Visit Mico

  8. #8
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    Check you first of all as EK has said. But I find that prodding Ted in the flank with the schooling stick gets him to move over as at first he thought the inside leg just meant go faster so you need to do a pushing motion and persist with the bend, to be honest its better he comes off the track with bend now then you keep building up the wrong bend if that makes sense. Persist with pushing him back rather then taking him back with the rein.

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  9. #9
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    I'd be working away from fences for a while, on large circles and constantly changing the bend. This is where i prefer to ride in a field - you get more room to 'freestyle' and less worrying that you're going to have to change the rein before you have gathered the correct bend
    Native pony addict!

  10. #10
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    Cantering out on hacks or in a field is the best way (IMO) to teach youngsters to canter. It is easier for them to canter in a straight(ish) line with plenty of space, than in the confines of an arena. Far from teaching your boy to be "unresponsive", this will probably encourage forwardness more than anything you do in the school! The messy transitions you're getting in the school will mostly be due to him being unbalanced. The quality of your trot affects the quality of your transition, if he is taking a while to pick up canter it may be because his trot is unbalanced and rushed. Also think about how clear you are being with your aids - with youngsters you need to exaggerate everything to make it really clear what you're asking. When you give the leg aid for canter, a tap behind your leg with a schooling whip can help to back it up. Don't be afraid to use voice aids either, some horses really respond to getting a vocal command at the same time as the physical aids.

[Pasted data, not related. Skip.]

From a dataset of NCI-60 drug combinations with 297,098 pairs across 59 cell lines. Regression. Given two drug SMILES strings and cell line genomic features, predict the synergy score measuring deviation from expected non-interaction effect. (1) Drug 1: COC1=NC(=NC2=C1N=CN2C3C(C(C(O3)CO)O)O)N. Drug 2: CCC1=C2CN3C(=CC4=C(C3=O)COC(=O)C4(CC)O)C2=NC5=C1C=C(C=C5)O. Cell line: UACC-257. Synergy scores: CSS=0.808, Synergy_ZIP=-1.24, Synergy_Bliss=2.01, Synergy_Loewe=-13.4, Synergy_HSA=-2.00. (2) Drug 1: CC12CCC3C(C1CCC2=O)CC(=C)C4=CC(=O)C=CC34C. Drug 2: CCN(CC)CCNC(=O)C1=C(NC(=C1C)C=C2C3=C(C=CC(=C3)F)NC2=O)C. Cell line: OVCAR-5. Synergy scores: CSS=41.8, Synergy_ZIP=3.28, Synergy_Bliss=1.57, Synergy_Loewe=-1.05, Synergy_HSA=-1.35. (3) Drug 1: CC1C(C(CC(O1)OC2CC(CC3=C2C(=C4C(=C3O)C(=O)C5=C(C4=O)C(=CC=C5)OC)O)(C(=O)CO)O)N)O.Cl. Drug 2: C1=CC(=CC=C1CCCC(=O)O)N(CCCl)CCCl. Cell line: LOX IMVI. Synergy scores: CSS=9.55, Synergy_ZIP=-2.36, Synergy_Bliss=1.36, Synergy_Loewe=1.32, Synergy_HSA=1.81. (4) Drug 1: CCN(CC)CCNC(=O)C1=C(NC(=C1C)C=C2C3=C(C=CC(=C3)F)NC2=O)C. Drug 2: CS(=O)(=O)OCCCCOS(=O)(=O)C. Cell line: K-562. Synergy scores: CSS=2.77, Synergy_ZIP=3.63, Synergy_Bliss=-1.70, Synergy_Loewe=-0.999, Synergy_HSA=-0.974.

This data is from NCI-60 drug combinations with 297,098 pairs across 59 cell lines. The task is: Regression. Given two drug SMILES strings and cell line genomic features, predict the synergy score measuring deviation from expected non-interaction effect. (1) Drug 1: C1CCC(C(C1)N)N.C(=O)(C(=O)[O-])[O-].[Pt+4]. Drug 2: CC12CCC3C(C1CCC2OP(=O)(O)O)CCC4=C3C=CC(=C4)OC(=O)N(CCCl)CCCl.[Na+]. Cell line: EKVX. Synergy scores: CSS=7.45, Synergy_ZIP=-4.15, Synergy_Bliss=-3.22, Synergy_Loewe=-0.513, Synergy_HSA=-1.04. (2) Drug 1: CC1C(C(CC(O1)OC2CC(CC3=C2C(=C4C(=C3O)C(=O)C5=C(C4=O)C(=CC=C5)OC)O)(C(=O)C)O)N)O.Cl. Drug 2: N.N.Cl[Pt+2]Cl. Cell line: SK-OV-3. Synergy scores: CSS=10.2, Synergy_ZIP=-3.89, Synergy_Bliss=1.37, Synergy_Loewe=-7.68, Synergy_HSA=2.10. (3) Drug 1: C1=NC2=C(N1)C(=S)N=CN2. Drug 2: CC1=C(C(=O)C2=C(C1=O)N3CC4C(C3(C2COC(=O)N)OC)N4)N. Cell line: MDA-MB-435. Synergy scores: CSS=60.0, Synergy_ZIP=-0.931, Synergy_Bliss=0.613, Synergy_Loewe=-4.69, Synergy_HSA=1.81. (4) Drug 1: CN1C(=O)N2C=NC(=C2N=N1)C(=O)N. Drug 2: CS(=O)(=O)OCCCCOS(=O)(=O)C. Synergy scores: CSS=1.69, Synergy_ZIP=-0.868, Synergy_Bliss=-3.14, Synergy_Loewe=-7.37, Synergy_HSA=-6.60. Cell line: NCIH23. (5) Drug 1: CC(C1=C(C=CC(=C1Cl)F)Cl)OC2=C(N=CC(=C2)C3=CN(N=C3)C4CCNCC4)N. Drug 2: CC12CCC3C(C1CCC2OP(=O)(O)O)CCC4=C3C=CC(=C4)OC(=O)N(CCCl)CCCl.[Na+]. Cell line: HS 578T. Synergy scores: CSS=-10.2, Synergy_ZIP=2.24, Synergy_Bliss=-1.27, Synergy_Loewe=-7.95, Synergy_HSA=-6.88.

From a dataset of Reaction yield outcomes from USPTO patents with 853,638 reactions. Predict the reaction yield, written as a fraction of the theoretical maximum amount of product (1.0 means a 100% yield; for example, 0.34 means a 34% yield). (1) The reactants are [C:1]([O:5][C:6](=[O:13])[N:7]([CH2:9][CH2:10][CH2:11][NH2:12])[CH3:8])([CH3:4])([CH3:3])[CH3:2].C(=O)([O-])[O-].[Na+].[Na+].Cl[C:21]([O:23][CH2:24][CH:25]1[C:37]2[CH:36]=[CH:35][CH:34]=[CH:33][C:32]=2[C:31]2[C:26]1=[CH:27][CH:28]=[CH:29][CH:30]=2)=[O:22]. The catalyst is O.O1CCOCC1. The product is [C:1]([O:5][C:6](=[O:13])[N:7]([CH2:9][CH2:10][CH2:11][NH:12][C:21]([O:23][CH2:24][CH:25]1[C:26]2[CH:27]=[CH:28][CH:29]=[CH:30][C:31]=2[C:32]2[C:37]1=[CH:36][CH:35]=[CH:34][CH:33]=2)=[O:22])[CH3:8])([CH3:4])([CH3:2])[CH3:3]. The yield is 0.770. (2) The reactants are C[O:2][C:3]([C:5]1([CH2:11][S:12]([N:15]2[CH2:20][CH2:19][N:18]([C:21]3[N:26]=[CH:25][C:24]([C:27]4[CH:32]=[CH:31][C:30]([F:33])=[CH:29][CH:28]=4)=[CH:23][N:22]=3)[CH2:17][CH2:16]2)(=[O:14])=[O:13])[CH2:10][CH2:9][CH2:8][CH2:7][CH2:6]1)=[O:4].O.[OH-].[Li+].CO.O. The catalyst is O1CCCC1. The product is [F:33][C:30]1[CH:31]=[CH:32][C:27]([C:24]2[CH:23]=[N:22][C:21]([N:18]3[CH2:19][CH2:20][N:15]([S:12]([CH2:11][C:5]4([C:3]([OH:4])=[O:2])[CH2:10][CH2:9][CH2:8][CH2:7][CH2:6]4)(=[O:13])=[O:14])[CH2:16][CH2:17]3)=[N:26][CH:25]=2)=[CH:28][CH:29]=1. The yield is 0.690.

Always wanting to bend to the right may be due to him being stiff on his left side. Horses are slightly one-sided anyway but youngsters often even more so, until correct schooling and increased flexibility even them up. As he brings his head down at the same time as twisting right, he's leaning on your hand to help balance himself - at this stage of his education he won't have the physical ability or awareness to carry himself properly and may be inclined to use you to support himself. To deal with this in the short term, when you feel him begin to lower his head and lean to the right, give the contact away - literally push your hand forwards and let the rein go saggy - he can't lean on your hand if there's no contact. As you give the rein away and he hasn't got your hand to rely on, he may fall in at the shoulder, so your inside leg needs to be there to support him. Also if he drifts off the track as you describe in the OP, make sure you are pushing him back over with your inside leg and not just pulling him over with the rein - if you're just using the rein to bring him back onto the track you will be encouraging him to lean more. Do plenty of flexing/bending/stretching exercises, both in the saddle and on the ground, to help him become more flexible. You will find he becomes more supple anyway as time goes on and he gets more schooling, but you will need to encourage this now as well.